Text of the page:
- Mitch McCullough
Nissan says that 57 percent of the parts are new in the 3.5-liter V6, totally believable, with direct injection instead of port injection, electronic variable valve timing, new air intake system, and a mirror-bore coating process for the cylinder walls to reduce friction. Compression climbs from 10.3:1 to 11:1. It takes these kinds of changes to increase horsepower by about 10 percent, to 284, and torque nearly the same, to 259 pound-feet.
The continuously variable transmission (CVT) is unchanged, and we have mixed feelings on it. Nissan’s D-Step shift logic enables the CVT to mimic the distinct shifts of an automatic, which is good, as it removes most of the high revving of a CVT. But it’s sometimes slow to respond. When it’s been running casually at low revs for a while, and you suddenly need power, the CVT won’t quickly allow the engine to give it to you.
Which is a shame, because we like the new engine and want to feel it more. Nissan says it’s about .2 seconds quicker from zero to sixty, and we guess that time to be around 6.5 seconds, pretty quick for an SUV of this weight.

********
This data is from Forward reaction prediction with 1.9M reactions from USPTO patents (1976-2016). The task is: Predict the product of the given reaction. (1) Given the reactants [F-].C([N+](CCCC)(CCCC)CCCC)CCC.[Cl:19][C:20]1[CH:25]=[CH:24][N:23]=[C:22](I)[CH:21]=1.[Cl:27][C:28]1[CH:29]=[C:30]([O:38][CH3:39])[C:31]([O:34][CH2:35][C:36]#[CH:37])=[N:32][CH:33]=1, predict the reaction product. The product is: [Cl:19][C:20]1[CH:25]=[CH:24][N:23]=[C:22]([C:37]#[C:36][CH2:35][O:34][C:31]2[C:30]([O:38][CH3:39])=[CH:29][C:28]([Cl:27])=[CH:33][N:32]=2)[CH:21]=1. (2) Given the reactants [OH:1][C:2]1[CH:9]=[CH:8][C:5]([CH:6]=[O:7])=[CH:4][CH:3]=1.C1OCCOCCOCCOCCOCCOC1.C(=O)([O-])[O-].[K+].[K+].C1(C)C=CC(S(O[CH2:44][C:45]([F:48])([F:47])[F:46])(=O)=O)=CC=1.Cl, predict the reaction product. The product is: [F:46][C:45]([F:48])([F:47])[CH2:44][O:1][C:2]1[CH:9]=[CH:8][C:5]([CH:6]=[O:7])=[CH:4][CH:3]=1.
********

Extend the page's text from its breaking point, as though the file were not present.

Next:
The suspension has been stiffened, with the front shocks 11 percent stiffer and the rears 7 percent stiffer. The front struts get rebound springs, and the rear rebound springs are 25 percent stiffer.
The changes work. The ride is still comfortable, and the handling is more controlled, as the new suspension reduces body lean a bit. The hydraulic-electric power steering is fairly quick and well-weighted, and it has decent on-center feel. There’s some torque steer in front-wheel-drive models, but not in the all-wheel-drive versions, which send most of the power to the front wheels until it’s needed in back for traction or stability. The driver can select front-wheel drive only, maximizing fuel efficiency, or a locked all-wheel-drive mode to distribute power equally front and rear. Meanwhile, the system moves power from side to side, as needed.
The Pathfinder has less ground clearance than a Subaru Outback (whose CVT is the best), but it handles ruts with stability, while the locking center differential provides more traction offroad than most rivals.
It’s easy to forget the Pathfinder is a big SUV. It’s lighter than some rivals, and feels it. Pitch the Pathfinder back and forth on choppy roads, and it will respond with better control than some rivals. However the low-rolling-resistance tires on some models (intended to improve fuel economy), both 18-inch and 20-inch, don’t have the grip that the chassis can handle. And the firmer suspension adds road feel, in particular over bumps, which might not be universally enjoyed, but it’s never harsh.
Nissan concentrated on reducing vibrations and road noise, and the result makes Pathfinder better than some others in the class. The CVT still drones a bit.